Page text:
United States of America, Appellee, v. Jack L. Marvin, Appellant, 720 F.2d 12 (8th Cir. 1983)Annotate this Case
Robert G. Ulrich, U.S. Atty., Robert E. Larsen, Asst. U.S. Atty., Kansas City, Mo., for appellee.
Byron Neal Fox, P.C., Kansas City, Mo., and Richard W. Niederhauser, Kansas City, Kan., for appellant.
Before ARNOLD and FAGG, Circuit Judges, and DUMBAULD,* Senior District Judge.
Jack L. Marvin was convicted by a jury of possessing a firearm after having been convicted of a felony, in violation of 18 U.S.C. app. Sec. 1202(a) (1). We will briefly detail the arguments made by Marvin on appeal and the disposition of these issues by the district court, which we affirm.
The firearm which is the basis for this prosecution was recovered when federal agents successfully executed a warrant authorizing a search for a pistol allegedly carried by Marvin. The warrant was issued after affidavits were sworn in person before the magistrate by two informants and a federal agent. Marvin contends that there was a lack of probable cause for the warrant because the reliability of the informants was not adequately shown and because the magistrate was not aware that the principal informant was motivated by revenge to furnish information for use against Marvin. The district court thoroughly considered these contentions, found that there was probable cause for the search warrant, and denied a motion to suppress the pistol and statements made by Marvin as a result of the search.
As another ground for suppression of his statements, Marvin argues that the statements were obtained in violation of Miranda v. Arizona, 384 U.S. 436, 86 S. Ct. 1602, 16 L. Ed. 2d 694 (1966). The first of the two statements was made during questioning which occurred in an agent's car following the search of Marvin. In response to a post-trial motion for a judgment of acquittal or a new trial, the district court reconsidered the evidence and found sufficient evidence to show that Marvin had been given the warning prescribed by Miranda before he made any incriminating statement. There is no serious claim that Marvin did not understand the warning. The second statement, made inside Marvin's clinic, was given spontaneously. The district court further found that Marvin was at no time denied an opportunity to call and obtain a lawyer before making a statement. The government argues that Miranda did not apply because Marvin was not in custody at the time the incriminating statements were made. It is unnecessary, however, to base the admissibility of the statements on this ground since the record indicates that Marvin received a Miranda warning before making his first statement and that Miranda did not apply to the second statement.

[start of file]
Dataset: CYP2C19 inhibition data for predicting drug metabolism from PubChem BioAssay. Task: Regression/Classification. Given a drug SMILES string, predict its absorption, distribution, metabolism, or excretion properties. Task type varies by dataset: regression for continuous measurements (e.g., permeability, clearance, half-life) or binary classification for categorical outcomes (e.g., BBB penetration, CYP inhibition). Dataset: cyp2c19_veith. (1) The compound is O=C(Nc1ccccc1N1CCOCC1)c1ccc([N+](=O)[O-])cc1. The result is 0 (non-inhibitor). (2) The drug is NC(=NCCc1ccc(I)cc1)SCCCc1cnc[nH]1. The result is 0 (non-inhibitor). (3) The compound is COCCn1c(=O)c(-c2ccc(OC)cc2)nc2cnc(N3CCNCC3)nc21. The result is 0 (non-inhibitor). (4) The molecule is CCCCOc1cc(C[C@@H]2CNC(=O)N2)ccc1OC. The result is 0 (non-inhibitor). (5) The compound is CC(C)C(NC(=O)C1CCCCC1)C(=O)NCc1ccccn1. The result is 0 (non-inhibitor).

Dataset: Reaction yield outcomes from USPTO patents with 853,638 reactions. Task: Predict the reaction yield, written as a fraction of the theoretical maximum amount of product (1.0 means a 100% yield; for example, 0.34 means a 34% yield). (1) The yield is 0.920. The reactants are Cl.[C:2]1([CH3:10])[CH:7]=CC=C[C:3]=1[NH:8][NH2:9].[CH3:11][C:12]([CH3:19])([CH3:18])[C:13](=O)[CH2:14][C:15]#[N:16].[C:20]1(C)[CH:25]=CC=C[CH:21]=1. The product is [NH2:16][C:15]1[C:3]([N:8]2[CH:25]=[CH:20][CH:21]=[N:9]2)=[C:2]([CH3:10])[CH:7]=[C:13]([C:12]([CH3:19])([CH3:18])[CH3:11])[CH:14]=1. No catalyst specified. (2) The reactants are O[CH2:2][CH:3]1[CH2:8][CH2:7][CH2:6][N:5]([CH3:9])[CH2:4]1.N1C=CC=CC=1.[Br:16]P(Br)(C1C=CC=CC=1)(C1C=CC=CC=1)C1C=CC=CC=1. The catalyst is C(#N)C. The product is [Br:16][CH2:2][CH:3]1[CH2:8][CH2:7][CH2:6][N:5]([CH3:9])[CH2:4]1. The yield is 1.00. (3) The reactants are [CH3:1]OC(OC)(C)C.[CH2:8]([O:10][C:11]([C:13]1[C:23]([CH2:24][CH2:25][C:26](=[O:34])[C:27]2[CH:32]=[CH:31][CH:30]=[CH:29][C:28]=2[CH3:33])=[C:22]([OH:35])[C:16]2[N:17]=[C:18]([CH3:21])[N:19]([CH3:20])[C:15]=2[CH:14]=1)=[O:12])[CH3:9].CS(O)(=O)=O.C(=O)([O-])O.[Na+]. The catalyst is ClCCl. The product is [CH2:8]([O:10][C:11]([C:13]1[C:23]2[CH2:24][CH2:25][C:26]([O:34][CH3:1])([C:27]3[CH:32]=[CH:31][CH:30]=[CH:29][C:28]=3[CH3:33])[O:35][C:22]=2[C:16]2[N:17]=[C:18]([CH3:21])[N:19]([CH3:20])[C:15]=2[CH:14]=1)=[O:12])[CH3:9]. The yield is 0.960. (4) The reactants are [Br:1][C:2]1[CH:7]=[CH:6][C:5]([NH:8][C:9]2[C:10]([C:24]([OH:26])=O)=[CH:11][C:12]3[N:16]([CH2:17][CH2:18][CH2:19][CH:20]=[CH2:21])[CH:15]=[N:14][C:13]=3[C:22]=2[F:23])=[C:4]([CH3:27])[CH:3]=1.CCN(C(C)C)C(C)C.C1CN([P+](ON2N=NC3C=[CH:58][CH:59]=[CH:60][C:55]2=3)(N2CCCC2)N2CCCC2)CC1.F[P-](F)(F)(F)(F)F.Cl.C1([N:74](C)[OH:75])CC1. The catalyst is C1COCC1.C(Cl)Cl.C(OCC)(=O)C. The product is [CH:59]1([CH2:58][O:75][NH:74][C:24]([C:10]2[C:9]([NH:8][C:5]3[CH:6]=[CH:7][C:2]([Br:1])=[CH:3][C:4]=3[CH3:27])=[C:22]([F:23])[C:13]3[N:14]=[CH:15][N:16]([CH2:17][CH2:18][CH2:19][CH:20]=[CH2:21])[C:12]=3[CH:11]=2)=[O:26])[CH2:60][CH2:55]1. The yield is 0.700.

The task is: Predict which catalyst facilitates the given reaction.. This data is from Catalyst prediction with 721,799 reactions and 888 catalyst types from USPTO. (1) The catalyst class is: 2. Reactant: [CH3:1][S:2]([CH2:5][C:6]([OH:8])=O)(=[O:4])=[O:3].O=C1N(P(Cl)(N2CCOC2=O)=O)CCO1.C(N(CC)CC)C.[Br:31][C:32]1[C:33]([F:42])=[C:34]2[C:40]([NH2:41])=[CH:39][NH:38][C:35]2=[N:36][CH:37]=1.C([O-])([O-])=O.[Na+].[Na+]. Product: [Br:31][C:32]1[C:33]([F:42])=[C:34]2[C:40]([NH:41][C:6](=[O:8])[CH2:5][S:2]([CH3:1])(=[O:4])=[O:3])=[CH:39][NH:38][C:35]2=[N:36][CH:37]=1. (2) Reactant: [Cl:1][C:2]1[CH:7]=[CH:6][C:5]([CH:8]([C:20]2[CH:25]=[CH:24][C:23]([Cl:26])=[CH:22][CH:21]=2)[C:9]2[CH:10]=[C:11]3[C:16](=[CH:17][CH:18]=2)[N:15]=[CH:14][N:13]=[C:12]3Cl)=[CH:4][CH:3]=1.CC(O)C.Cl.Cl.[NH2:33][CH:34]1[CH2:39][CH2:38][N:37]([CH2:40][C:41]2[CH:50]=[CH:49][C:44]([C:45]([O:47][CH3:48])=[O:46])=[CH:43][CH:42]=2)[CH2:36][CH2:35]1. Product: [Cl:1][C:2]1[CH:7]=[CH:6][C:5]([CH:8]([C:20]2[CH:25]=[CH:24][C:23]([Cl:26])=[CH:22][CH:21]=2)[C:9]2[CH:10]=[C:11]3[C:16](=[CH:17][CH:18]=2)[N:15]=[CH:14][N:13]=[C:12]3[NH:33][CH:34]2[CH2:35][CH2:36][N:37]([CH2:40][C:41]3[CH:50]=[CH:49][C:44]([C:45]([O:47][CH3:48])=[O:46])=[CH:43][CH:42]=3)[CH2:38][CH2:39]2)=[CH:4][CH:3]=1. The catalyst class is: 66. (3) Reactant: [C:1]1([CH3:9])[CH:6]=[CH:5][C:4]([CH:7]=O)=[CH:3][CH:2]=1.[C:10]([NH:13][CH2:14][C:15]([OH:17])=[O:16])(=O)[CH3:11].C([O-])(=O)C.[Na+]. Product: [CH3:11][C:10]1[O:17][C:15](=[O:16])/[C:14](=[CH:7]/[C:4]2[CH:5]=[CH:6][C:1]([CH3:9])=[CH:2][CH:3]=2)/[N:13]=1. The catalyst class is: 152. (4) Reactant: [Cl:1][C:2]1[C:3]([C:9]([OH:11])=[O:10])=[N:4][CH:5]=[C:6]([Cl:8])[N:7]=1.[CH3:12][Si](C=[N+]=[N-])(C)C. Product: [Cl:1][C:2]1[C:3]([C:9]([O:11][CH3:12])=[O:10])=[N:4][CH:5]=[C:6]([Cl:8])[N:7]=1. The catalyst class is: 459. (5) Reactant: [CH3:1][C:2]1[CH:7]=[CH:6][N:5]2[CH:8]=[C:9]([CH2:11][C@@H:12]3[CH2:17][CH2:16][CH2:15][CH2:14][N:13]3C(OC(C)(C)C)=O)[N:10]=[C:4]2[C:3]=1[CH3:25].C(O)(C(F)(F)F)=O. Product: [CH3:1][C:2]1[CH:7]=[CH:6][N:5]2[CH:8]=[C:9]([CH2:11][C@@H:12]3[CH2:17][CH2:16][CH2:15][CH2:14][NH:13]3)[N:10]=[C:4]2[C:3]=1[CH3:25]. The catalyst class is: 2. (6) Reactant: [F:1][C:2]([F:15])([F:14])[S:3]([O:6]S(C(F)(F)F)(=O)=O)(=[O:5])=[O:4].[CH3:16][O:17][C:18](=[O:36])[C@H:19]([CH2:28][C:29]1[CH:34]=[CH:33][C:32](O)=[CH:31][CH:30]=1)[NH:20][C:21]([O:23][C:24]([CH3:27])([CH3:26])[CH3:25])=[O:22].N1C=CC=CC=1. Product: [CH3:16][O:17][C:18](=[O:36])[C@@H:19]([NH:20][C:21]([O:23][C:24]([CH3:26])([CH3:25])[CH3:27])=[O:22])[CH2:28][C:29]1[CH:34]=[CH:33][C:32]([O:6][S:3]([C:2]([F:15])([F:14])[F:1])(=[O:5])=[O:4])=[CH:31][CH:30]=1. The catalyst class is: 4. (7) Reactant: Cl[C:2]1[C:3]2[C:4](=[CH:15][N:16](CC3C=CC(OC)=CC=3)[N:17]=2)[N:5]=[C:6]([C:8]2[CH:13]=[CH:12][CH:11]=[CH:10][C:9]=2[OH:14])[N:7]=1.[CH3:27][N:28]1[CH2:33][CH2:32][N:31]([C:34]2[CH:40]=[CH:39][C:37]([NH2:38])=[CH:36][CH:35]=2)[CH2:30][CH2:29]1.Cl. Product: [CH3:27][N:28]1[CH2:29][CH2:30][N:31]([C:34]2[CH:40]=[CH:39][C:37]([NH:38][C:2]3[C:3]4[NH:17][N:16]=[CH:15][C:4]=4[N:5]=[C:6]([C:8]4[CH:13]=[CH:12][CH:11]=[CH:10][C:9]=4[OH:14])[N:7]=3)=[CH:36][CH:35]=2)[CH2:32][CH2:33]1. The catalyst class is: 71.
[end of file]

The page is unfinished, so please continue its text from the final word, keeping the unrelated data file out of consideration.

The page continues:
Marvin also contends that the district court committed error when it denied his second motion for a new trial, which was based on an allegation that the government had made unavailable a witness whom Marvin intended to call at trial. Because the motion was not made within seven days after the verdict, the district court determined whether a new trial should be granted on the exceptional ground of newly discovered evidence. See Fed. R. Crim. P. 33. Accordingly, Marvin argues that the government's responsibility for the witness' absence was newly discovered. Following a full evidentiary hearing, the district court held that Marvin had not met the criteria for granting a new trial based on newly discovered evidence, noting, for example, that the witness' testimony would have been irrelevant, cumulative, or merely impeaching. Marvin maintains that the testimony of the absent witness would have raised a doubt whether the government was fabricating its case against him. The district court, however, found no credible evidence showing that the government engaged in unlawful conduct unfairly to prosecute Marvin and found in addition that there was no evidence of obstruction of justice by the government.
Marvin's final argument is that the trial court committed error in refusing to allow cross-examination of a government witness concerning her involvement with drugs, her participation in insurance fraud, and her assertions that Marvin had made improper sexual advances toward her. The district court precluded cross-examination regarding drugs and insurance fraud after any such conduct was denied by the witness outside the hearing of the jury. See Fed.R.Evid. 608(b). The witness' allegations of sexual harassment by Marvin were similarly made without the jury present. It is unlikely that Marvin's defense would have been aided by his bringing evidence of his own sexual misconduct before the jury, but apparently he hoped to show by cross-examination on this topic that the witness was prejudiced against him. The district court noted that Marvin's sexual behavior was not an issue in the case and determined that evidence on this point would have diverted the jury's attention from material issues. See Fed.R.Evid. 403.
After careful consideration of Marvin's arguments presented on appeal, we conclude that they are without merit. We affirm.
The Honorable Edward Dumbauld, Senior United States District Judge for the Western District of Pennsylvania, sitting by designation